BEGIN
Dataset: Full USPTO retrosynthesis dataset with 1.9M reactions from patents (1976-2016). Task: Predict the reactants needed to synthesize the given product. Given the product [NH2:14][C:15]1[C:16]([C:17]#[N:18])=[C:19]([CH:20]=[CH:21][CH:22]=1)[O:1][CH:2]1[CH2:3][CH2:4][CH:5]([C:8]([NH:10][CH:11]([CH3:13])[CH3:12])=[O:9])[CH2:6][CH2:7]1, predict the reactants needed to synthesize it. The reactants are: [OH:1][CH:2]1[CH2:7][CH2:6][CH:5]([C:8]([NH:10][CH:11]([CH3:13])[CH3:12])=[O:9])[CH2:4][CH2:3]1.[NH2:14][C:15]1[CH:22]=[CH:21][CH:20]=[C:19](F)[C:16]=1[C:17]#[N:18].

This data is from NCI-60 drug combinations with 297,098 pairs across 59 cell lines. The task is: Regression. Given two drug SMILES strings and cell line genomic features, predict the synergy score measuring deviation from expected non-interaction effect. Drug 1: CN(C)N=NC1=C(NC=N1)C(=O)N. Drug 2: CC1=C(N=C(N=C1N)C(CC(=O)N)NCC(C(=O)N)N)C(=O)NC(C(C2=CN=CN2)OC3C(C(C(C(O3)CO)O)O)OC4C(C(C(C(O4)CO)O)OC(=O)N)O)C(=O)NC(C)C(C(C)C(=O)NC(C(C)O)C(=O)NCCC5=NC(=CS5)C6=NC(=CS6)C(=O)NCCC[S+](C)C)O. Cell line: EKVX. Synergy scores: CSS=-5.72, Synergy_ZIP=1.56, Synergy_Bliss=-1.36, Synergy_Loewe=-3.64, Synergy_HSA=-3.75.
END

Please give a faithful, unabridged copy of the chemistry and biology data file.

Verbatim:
Dataset: Full USPTO retrosynthesis dataset with 1.9M reactions from patents (1976-2016). Task: Predict the reactants needed to synthesize the given product. Given the product [NH2:14][C:15]1[C:16]([C:17]#[N:18])=[C:19]([CH:20]=[CH:21][CH:22]=1)[O:1][CH:2]1[CH2:3][CH2:4][CH:5]([C:8]([NH:10][CH:11]([CH3:13])[CH3:12])=[O:9])[CH2:6][CH2:7]1, predict the reactants needed to synthesize it. The reactants are: [OH:1][CH:2]1[CH2:7][CH2:6][CH:5]([C:8]([NH:10][CH:11]([CH3:13])[CH3:12])=[O:9])[CH2:4][CH2:3]1.[NH2:14][C:15]1[CH:22]=[CH:21][CH:20]=[C:19](F)[C:16]=1[C:17]#[N:18].

This data is from NCI-60 drug combinations with 297,098 pairs across 59 cell lines. The task is: Regression. Given two drug SMILES strings and cell line genomic features, predict the synergy score measuring deviation from expected non-interaction effect. Drug 1: CN(C)N=NC1=C(NC=N1)C(=O)N. Drug 2: CC1=C(N=C(N=C1N)C(CC(=O)N)NCC(C(=O)N)N)C(=O)NC(C(C2=CN=CN2)OC3C(C(C(C(O3)CO)O)O)OC4C(C(C(C(O4)CO)O)OC(=O)N)O)C(=O)NC(C)C(C(C)C(=O)NC(C(C)O)C(=O)NCCC5=NC(=CS5)C6=NC(=CS6)C(=O)NCCC[S+](C)C)O. Cell line: EKVX. Synergy scores: CSS=-5.72, Synergy_ZIP=1.56, Synergy_Bliss=-1.36, Synergy_Loewe=-3.64, Synergy_HSA=-3.75.